Remembering broken pipes and drywall
Last week when I asked you guys about your experiences buying homes and what you would look for if you were in the market to buy, I was blown away by your responses. Thank you for being so generous with your advice, and I’d recommend that thread to anyone who’s out looking for a house right now. Is that you? Are you out right now walking through someone’s living room lined with matted beige carpet? Are you stepping over curious stains? Did you just walk into yet another Tuscan-themed kitchen? Can you smell the litter box they tucked into the pantry? You can come over to my place afterward for a relaxing glass of wine. But first I’ll show you right to the bathroom so that you can throw up.
I’ll even hold back your hair.
One comment struck me as I was reading through everything because it speaks directly to how I look at spaces where I could potentially live. And it stopped me in my tracks:
Every time I’ve ever looked at a place to live, I’ve made an emotional decision based on some impractical idea of potential that the place can never live up to w/out a boat-load of $$ and resources we just don’t have!
This. I am this.
There was a question asked in the community recently by member susanfishy that relates to this:
Yes. Yes yes yes. To a fault. I have sunk so much money over the last ten years into improving the homes I’ve bought, and I never got that money back out of the house. I’m like some sort of demented real estate fairy going around dumping money into properties so that the people who live in them after me get to enjoy the expensive warranty on the brand new stainless steel refrigerator.
For the first house I bought, one built in 1926, I tore up carpet and refinished the hardwood floors underneath. I remodeled the kitchen, painted every single wall in every single room, replaced the water heater, installed air conditioning, repaired the fireplace, updated the electrical system, landscaped the entire front yard, and spent $12,000 to replace a broken sewer line. Yes. $12,000. TWELVE THOUSAND. All of my savings on an underground pipe that carries poop. You better believe that this was the first bullet point on the real estate listing: YOUR POOP WILL FLOW LIKE NO ONE’S BUSINESS.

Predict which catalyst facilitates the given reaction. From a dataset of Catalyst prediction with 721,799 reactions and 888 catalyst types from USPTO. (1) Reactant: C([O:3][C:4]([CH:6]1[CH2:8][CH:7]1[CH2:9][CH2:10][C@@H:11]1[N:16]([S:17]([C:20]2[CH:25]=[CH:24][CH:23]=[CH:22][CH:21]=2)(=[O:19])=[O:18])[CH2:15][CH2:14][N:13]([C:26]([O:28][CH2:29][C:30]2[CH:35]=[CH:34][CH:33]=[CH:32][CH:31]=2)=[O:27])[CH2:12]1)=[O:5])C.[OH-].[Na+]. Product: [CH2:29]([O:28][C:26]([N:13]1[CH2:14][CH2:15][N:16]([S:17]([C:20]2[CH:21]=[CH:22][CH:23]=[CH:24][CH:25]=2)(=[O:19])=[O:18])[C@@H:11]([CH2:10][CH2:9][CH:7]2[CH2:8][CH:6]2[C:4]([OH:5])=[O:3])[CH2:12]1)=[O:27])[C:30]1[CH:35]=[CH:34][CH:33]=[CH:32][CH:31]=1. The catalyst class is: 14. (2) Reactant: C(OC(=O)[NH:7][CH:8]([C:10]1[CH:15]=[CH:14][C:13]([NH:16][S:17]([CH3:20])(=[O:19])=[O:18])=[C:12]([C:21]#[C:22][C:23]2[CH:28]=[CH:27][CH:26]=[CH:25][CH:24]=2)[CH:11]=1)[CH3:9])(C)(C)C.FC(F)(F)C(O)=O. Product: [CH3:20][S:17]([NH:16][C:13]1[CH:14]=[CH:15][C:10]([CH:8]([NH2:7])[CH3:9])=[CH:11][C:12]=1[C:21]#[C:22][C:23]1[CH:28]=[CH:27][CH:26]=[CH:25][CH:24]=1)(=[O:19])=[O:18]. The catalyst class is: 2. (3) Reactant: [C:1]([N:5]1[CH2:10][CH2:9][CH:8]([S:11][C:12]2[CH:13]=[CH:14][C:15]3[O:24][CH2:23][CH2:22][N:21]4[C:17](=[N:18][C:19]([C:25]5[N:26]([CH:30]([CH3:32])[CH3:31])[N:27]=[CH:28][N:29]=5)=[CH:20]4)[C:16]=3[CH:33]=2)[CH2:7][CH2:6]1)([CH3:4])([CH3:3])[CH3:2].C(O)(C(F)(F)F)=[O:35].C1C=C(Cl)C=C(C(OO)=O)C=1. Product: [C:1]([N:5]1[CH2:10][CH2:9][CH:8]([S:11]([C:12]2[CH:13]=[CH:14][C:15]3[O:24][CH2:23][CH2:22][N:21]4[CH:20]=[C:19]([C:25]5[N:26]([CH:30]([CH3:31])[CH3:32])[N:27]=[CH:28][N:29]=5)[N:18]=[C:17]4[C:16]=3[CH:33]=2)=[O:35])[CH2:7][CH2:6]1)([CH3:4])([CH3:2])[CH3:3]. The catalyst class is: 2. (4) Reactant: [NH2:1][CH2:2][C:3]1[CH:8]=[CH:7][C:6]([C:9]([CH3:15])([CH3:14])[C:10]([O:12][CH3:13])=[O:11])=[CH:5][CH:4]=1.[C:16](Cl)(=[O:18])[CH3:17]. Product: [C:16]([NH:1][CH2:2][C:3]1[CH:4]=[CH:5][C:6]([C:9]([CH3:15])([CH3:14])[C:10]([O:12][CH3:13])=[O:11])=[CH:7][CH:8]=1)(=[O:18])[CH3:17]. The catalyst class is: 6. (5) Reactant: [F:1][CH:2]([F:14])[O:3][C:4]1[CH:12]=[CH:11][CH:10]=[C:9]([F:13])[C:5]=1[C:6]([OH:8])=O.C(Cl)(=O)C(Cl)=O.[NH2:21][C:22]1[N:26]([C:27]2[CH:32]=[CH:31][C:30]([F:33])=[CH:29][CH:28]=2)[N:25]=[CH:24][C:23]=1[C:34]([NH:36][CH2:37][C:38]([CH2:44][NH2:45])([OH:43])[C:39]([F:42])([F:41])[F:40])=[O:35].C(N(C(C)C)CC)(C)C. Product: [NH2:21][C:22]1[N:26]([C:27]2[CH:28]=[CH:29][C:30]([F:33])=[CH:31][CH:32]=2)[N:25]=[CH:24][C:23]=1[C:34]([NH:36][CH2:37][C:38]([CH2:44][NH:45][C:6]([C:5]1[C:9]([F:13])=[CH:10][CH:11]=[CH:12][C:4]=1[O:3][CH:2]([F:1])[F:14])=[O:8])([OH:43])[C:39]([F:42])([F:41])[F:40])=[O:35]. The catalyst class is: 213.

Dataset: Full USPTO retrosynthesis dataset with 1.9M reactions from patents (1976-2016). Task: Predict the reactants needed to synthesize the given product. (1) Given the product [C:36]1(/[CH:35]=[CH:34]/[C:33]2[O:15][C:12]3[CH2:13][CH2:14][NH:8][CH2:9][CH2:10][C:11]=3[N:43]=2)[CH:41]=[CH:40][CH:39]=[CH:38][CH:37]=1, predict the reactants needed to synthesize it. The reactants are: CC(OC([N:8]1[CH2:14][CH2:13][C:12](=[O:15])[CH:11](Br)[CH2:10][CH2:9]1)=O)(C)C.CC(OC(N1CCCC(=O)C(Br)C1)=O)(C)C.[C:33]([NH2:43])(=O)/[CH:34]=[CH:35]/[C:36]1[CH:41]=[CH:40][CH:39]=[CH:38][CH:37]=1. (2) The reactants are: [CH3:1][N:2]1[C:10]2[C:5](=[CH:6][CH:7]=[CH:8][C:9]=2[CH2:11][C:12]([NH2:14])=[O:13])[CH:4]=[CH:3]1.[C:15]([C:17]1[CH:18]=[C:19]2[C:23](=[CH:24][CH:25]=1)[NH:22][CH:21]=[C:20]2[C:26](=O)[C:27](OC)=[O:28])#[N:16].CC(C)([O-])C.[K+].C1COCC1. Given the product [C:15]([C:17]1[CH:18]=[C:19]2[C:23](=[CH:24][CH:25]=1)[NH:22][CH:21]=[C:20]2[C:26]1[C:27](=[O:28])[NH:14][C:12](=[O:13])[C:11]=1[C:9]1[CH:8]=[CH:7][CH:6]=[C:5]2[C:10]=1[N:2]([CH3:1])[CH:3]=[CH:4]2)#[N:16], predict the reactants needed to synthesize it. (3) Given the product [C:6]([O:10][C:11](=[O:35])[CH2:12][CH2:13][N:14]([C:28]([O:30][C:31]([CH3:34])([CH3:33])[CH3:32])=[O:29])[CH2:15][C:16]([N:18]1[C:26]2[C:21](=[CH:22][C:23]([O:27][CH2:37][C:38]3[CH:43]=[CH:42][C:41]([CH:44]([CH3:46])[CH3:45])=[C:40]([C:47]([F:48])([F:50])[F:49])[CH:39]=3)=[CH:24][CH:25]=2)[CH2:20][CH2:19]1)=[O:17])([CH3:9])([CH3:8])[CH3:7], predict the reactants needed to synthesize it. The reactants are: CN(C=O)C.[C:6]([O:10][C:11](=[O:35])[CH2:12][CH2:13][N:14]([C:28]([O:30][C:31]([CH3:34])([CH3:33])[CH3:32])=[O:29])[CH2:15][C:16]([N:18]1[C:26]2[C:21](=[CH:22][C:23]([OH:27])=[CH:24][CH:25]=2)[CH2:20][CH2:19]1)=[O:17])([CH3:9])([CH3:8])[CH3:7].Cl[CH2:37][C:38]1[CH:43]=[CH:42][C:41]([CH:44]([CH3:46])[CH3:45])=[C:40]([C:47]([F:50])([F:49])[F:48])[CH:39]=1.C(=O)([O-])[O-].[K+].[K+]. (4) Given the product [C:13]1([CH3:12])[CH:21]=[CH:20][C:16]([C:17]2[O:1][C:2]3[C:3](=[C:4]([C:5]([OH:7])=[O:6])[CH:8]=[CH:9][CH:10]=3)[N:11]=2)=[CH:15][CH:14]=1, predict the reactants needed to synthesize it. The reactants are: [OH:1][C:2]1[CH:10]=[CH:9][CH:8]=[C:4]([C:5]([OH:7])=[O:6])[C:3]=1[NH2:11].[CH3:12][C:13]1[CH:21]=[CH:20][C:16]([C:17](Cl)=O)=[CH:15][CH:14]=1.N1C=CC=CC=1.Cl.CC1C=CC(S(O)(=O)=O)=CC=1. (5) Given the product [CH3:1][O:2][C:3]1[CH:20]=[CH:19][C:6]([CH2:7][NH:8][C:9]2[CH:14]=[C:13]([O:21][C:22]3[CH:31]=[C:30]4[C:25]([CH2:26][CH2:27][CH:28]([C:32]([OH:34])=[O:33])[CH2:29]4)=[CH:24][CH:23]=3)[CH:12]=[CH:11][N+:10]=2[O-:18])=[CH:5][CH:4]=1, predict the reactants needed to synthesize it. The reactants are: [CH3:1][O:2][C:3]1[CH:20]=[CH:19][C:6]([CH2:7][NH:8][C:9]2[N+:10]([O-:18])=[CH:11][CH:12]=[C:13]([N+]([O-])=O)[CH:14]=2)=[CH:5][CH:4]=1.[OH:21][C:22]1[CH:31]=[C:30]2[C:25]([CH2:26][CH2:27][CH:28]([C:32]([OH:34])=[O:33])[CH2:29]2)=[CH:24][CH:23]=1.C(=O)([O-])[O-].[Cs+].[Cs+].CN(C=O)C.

The second house was built in 1951, and I replaced carpet with brand new hardwood floors and updated the carpet in the basement, painted every single wall in every single room, replaced the air-conditioning unit, remodeled the bathroom I shared with the girls, updated the landscaping in the front yard, remodeled the garage, and had to invest in an industrial-sized snowblower because of the house’s location on a hill. Funny story: to make it more enticing to buyers in that tough market, I left a giant flat screen television in the living room. Someone broke into the property two weeks after I moved out and stole it. I really hope the meth they bought with that money gave them acne.
The last house was built in 1985, and I had to replace the entire roof, service the air conditioner, repair every square foot of fence in the backyard, have a specialist come out and install an intricate system of valves on the boilers in the basement, fix two fireplaces, install smoke alarms in every room, replace four bathroom fans, and repair the entire sprinkler system. I won’t even get into the years shaved off of my life because I stumbled onto a cat the previous owner had locked in the attic.
Seriously. You’re going to want to buy a house I’ve lived in. Everything has been fixed. NOT A SINGLE HAIR IS OUT OF PLACE. One commenter hit on this in that thread:
We moved to a whole new state and within a month, we were in escrow. We wanted something smallish, with a water view and/or close to the water, lots of light, and a little land a.k.a. no close neighbors. We found an 1100 sq ft house that had been completely redone so it’s like a brand new house.
I have never considered buying a *new* house until I started to take inventory of all the money I’ve sunk into home improvements (going back through the old photos of those homes and remembering all that work makes me more than a little bit weary). There are only a select few neighborhoods that I would consider moving to in Salt Lake City, and most of the homes in these neighborhoods are very old and need extensive updating. But the advantages of a new build are almost too hard to ignore. Yes, there’s the environmental impact to take into consideration, but I wouldn’t have to worry about the roof or the water heater or the landscaping or the garage door or the sprinkler system or some animal jumping out at me from a locked closet.
For those of you who have bought brand new homes or built them, what has been your experience? I’m really curious now that I realize I have pretty much assembled a new home out of everything I have fixed or replaced. Are there improvements you’ve regretted making? Should we all just give up and set up a cardboard box?
This post was sponsored by BHI. Explore the benefits of a newly built home.